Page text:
McCave said his jail’s official capacity is 286, but through rearranging and tight fitting, the “operational capacity is between 350 and 375.” McCave added: “There’s always that concern that the next shoe’s going to drop and we’ll get 30 or 40 more than we can hold.” Flathead’s detention center originally held 65, but was retrofitted for up to 92, though it’s not uncommon to exceed that number. On a recent Monday, there were 94 inmates.

“The more people you stuff into a small place, the more tense it becomes,” said Chief Dave Hutton, chief detention officer for the county.

Crowded jails have also altered the court system. Judges, county attorneys and law enforcement officers often look for alternatives to incarceration. For judges, this means sentencing nonviolent misdemeanor offenders to treatment, electronic monitoring, deferred or suspended sentences, or fines without jail time, McCave said.

Flathead County Sheriff Mike Meehan said his department has worked closely in recent years with the county attorney’s office and both the district and municipal courts to “streamline” the legal process.

Meehan said the county is looking into a grant that would bring in new electronic monitoring technology. Counties such as Yellowstone and Missoula have also adopted far-ranging GPS devices in addition to the electronic bracelets.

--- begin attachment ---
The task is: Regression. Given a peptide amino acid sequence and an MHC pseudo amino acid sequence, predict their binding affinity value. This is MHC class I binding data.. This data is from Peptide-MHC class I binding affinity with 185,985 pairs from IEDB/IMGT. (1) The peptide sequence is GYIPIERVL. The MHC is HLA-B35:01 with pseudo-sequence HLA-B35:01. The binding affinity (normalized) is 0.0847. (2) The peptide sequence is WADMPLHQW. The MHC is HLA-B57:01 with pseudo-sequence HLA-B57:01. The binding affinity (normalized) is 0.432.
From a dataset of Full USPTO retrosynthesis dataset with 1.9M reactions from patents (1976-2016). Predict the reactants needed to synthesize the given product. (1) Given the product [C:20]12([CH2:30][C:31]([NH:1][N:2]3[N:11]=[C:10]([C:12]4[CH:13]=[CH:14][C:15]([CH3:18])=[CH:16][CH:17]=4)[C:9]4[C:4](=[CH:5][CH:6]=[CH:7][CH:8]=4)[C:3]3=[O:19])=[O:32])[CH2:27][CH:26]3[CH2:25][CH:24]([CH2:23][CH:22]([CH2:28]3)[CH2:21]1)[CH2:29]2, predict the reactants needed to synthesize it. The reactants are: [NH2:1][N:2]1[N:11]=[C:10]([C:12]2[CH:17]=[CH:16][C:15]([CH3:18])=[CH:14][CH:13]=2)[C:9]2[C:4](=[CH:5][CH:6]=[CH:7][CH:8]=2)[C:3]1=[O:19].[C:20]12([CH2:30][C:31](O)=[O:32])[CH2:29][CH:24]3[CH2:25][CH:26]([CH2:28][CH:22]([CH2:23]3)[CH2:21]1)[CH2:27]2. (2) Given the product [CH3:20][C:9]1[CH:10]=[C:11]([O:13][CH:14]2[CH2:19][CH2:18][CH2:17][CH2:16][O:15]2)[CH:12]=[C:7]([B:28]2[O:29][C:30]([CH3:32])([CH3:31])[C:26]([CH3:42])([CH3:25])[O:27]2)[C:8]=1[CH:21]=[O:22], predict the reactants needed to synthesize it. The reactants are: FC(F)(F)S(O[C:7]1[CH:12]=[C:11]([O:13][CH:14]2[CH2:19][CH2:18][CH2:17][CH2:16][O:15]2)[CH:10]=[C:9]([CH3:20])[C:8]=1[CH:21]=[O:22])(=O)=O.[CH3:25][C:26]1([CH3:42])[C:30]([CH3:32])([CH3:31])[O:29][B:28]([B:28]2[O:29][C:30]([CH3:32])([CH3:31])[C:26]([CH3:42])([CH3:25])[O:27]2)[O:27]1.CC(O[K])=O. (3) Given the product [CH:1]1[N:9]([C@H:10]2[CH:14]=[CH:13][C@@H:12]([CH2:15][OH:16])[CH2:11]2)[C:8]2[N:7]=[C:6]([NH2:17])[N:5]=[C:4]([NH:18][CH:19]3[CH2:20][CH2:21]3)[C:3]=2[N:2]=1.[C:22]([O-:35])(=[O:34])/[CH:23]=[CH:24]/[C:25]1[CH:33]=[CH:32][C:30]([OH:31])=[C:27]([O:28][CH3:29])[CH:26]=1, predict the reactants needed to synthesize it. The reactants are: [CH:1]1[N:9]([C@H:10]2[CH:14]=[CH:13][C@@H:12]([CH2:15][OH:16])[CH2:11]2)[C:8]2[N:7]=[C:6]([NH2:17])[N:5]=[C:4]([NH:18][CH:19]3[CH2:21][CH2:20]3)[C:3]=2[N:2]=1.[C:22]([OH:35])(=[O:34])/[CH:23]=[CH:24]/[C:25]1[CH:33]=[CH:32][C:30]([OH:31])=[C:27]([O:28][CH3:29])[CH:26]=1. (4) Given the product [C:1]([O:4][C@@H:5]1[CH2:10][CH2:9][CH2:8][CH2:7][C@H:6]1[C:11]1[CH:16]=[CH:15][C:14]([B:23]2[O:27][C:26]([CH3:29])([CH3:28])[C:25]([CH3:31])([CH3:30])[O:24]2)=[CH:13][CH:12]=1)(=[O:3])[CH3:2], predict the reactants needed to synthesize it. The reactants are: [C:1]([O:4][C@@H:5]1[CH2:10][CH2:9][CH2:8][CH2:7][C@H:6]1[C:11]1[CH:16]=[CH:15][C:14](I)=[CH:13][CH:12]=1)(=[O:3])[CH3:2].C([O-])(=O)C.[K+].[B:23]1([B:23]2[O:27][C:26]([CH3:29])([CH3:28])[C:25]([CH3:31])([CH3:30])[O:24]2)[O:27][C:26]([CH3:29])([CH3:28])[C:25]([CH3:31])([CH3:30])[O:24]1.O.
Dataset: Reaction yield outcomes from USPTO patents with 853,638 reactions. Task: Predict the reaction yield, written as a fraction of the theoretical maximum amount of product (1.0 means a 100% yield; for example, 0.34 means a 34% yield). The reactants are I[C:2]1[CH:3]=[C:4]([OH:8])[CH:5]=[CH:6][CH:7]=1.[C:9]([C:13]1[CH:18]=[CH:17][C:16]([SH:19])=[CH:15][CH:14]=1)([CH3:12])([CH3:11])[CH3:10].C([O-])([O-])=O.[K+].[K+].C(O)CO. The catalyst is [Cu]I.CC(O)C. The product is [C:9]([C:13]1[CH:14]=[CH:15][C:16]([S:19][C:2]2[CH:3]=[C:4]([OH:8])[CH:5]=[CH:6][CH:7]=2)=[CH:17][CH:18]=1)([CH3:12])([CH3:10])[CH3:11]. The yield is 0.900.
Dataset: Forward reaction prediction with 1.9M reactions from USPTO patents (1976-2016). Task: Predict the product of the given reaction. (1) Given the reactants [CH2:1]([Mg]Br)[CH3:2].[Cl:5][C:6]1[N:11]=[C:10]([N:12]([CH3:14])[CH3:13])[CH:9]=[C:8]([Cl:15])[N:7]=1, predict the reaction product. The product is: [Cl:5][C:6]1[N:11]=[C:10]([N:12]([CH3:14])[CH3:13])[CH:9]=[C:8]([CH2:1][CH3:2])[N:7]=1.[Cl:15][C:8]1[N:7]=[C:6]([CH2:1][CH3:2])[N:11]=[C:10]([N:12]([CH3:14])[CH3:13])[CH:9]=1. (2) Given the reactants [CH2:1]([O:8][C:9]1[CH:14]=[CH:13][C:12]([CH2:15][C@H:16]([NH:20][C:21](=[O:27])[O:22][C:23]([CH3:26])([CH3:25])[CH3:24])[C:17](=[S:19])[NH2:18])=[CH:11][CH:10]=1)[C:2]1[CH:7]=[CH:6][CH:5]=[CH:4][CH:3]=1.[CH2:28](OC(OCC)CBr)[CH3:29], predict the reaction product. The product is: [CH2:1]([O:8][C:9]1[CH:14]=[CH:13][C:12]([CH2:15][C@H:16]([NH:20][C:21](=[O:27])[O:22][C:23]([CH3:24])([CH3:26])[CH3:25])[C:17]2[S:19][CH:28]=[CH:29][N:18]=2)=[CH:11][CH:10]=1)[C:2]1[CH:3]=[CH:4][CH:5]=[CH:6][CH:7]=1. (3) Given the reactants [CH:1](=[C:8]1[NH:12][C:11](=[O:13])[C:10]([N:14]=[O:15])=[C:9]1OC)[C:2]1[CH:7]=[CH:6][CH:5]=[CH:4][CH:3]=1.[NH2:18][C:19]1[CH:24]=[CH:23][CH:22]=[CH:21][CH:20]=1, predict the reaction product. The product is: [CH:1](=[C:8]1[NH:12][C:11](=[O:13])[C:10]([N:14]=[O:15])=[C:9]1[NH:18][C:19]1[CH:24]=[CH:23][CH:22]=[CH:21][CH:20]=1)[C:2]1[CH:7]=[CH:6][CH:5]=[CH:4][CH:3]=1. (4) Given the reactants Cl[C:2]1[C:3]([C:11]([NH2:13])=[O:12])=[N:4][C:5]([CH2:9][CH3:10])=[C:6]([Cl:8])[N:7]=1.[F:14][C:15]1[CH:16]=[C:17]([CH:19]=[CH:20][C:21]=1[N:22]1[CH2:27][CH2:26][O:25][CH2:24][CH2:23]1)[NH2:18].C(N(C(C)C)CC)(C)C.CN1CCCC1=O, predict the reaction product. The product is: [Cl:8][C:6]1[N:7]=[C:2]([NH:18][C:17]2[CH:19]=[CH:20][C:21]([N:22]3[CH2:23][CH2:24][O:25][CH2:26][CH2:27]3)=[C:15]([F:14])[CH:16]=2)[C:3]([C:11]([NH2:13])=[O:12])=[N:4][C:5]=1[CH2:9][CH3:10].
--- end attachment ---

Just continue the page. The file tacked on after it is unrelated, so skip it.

But the offenders who do get sentenced to jail often present detention center officials and county attorneys with tough decisions. If there are five violent offenders that must be put in jail and the cells are already at capacity, what five inmates should be released?

Substance abuse treatment and counseling takes some of the load off of jails, McCave said. Instead of certain alcohol or drug offenders being incarcerated, they can remain within the community while attending counseling. In some cases, they are restricted to house arrest or electronically monitored. In the Flathead, Meehan said DUI offenders always are placed in jail because they present a danger to the community.

McCave said there is a persistent debate between pro-jail hardliners and advocates of alternatives to incarceration. Authorities must consider the public’s safety when deciding who can stay on the streets and who should be behind bars.

“Do you lock up all the thieves?” McCave said.

But treatment and monitoring raise dilemmas as well. Over time, McCave said, it may become evident that treatment for a chronic DUI or other offender isn’t working. They become a detriment and danger to society or, as McCave says, “they have to be able to go to jail.”

“The concern is that if we use the alternatives to such a degree, how do you know when you’ve maxed out the alternatives to incarceration?” McCave said.

For Flathead County, it’s back to the drawing board. Wingert said his department will continue to apply for available grants. But the lack of stimulus funds, he said, is a tough blow. Wingert and Meehan both said eventually the county will likely have to turn to the taxpayers.

“It will probably take a bond issue,” Meehan said.

For now, Hutton said the 31-employee staff will continue to operate as it has.

“We do what we do; we just manage. It’s our duty to the public,” Hutton said. “But do we need the expansion? Yeah.”